Man stabs 'crap' Hitler painting with screwdriver at Museo Di Salo in Italy

A 40-year-old man armed with a screwdriver has attacked a painting hanging in an Italian art gallery. The curator of the museum says the work is garbage but it shouldn't be censored.

An oil painting by Nazi dictator Adolf Hitler was attacked by a man with a screwdriver in Italy this week.

The man was enraged at seeing the work of the Nazi leader hanging in a gallery, the museum said. The picture was hanging in Museo Di Salo as part of an exhibition about madness.

"Museo della Follia (Museum of Madness): from Goya to Bacon," is a traveling exhibition curated by art critic and curator Vittorio Sgarbi who said Hitler's work was garbage.

"It's a piece of crap, it's a painting by a desperate man ... You don't see greatness but you see misery here," Sgarbi told Italian news agency ANSA. "(It) is not the work of a dictator but that of a wretch, it reveals a profoundly melancholy soul."

Read more: Hitler paintings on auction - who buys them?


Adolf Hitler as child (ca.1890)

"He's different from all the rest of the family." - Mother Klara Hitler, quoted by August Kubizek.


Class photo in Linz, 1900/01

"He was definitely talented, albeit also lopsided, and while not violent, he was considered rebellious. He was not hardworking either." - Dr. Eduard Huemer, Hitler's French teacher. (Adolf Hitler is at the top right of the picture.)


Adolf Hitler self-portrait

"All his relatives considered him to be a no-hoper who shied away from all hard work." - August Kubizek, Adolf Hitler's boyhood friend.


Hitler as a corporal in the First World War

"I have never uncovered what caused Hitler's fanatical hatred towards Jews. The experience with Jewish officers during the World War could not have contributed much to this." - Fritz Wiedemann, Lieutenant in the List Regiment.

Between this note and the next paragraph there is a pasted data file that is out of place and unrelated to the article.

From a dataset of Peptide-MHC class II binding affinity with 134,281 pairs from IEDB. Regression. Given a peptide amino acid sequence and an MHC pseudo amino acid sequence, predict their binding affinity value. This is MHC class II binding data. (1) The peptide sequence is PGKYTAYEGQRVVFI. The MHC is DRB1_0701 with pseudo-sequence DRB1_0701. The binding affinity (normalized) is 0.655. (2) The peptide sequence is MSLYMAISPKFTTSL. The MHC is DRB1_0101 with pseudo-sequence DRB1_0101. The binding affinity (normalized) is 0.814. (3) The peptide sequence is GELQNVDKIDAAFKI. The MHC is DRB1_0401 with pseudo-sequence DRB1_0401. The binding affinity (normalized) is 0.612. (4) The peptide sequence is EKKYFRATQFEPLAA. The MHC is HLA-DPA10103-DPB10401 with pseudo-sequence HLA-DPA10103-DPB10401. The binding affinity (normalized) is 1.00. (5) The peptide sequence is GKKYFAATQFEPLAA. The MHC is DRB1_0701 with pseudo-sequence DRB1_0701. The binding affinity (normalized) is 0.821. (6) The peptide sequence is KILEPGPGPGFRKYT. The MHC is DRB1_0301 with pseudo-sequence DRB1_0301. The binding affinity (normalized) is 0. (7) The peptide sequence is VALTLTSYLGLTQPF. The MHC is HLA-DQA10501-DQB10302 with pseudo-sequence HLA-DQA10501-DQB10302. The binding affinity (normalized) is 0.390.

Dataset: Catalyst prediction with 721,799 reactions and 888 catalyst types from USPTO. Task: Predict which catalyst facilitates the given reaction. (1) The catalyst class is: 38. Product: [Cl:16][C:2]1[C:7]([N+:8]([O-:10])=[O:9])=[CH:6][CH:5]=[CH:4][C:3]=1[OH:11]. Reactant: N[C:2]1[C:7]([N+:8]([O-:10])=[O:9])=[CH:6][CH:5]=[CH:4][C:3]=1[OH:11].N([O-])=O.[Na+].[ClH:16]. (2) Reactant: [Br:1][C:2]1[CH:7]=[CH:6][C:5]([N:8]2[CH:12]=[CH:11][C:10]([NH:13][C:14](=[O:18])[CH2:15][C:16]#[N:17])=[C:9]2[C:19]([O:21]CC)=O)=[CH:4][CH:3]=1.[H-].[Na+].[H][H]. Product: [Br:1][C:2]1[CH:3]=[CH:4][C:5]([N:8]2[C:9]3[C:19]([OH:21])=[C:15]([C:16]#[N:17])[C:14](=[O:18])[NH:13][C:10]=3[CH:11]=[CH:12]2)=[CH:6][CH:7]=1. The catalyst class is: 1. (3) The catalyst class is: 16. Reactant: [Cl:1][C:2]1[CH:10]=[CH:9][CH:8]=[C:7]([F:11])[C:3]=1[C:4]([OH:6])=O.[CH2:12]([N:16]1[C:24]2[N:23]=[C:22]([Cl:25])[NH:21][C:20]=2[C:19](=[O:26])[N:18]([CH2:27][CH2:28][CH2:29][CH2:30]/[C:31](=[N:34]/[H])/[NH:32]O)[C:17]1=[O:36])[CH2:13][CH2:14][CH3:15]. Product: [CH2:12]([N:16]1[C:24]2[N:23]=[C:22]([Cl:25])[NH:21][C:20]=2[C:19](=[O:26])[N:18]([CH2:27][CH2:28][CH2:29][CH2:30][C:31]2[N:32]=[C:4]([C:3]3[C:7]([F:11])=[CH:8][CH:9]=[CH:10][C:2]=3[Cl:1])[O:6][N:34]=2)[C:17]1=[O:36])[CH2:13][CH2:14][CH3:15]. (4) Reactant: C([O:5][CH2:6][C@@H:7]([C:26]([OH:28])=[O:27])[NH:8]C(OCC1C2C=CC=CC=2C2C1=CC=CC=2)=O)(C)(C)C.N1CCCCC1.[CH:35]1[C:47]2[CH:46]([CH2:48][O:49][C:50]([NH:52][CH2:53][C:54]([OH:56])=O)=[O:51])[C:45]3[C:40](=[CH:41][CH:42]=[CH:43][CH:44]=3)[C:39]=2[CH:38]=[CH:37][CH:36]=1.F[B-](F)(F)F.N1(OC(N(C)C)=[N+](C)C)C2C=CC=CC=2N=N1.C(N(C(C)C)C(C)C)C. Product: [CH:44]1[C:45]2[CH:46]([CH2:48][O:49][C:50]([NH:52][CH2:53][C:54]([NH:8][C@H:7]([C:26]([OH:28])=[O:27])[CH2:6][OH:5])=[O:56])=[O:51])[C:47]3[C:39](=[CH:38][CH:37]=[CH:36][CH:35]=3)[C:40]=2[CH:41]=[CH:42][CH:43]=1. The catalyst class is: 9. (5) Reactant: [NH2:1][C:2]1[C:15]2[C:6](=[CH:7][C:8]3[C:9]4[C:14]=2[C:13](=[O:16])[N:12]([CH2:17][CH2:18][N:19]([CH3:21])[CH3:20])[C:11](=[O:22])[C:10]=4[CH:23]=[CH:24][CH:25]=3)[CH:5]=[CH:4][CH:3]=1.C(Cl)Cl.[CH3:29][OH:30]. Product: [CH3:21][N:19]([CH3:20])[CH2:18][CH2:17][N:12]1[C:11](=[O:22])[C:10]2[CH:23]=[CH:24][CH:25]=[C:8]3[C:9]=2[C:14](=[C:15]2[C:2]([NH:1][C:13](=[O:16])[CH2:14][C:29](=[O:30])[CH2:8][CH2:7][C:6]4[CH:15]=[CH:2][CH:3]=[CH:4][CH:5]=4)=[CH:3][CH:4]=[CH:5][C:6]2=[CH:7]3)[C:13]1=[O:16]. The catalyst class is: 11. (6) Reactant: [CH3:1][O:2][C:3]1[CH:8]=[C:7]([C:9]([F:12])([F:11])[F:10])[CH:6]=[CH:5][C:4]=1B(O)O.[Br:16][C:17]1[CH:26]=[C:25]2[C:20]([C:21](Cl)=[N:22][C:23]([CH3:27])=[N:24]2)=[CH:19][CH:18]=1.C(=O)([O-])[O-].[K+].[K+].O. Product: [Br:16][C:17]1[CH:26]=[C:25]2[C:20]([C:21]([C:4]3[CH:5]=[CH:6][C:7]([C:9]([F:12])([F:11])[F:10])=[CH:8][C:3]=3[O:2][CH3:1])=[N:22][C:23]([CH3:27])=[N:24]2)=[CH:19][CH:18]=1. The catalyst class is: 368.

Commemorating the Beer Hall Putsch (ca. 1929)

"They had only one virtue: obedience. On order, they were to be used for everything, trained to follow the man and capable of anything. Hitler's Brownshirts were recruited from the dissatisfied and unsuccessful, the ambitious, the ones filled with envy and hatred, from all classes - ready for murder and violence." - Carl Zuckmayer, German dramatist.


Adolf Hitler (1933)

"The people of the upper class want to get close to Hitler. My grandfather had an apt formula for these changeable kind of people: 'You spit in their eyes and they'll ask you if it's raining.' "- Bela Fromm, German-Jewish journalist, January 29, 1932.


Chancellor Hitler officially takes power from President Hindenburg, 1933

"I was not mistaken for a single moment about the fact that the Nazis were enemies - enemies for me and for all that was dear to me. What I was completely wrong about, however, was what terrible enemies they would be." - Sebastian Haffner, journalist, Memoirs.


Joseph Goebbels speech, 1936

"I go to the party reception in the old town hall. Huge bustle. I report the situation to the Führer. He decides: 'Withdraw police forces. Let the Jews feel the fury of the people.'"- Joseph Goebbels, diary, 10 November 1938.


Hitler in Bayreuth (1938)

"I can safely say that before I left for San Francisco, I had learned of the intention of Hitler to destroy incurable patients - not just incurable mental diseases - in the event of a war. As a motive, he said that they were unnecessary eaters." - Fritz Wiedemann, Nazi Party Adjutant to Adolf Hitler until January 19, 1939.


Hitler on Obersalzberg (undated)

"I am firmly convinced that neither England nor France will enter into a general war." - Adolf Hitler before his army generals on Obersalzberg, August 13, 1939.


Albert Speer and Adolf Hitler, 1938

"Throughout the war, Adolf Hitler never visited a bombed city." - Albert Speer, Reich Minister of Armaments and War Production.


Adolf Hitler

"I know that many perceived that Hitler had changed after Stalingrad. I didn't see it that way." - Rochus Misch, sergeant in the SS Escort Command of the Führer


Hitler after the failed assassination attempt in the Wolf's Lair, 1944

"There I saw Hitler, who looked questioningly at my distraught expression. He quietly said, 'Linge, someone has tried to kill me.'" Heinz Linge, Adolf Hitler's valet.


Adolf Hitler and Hermann Göring, 1944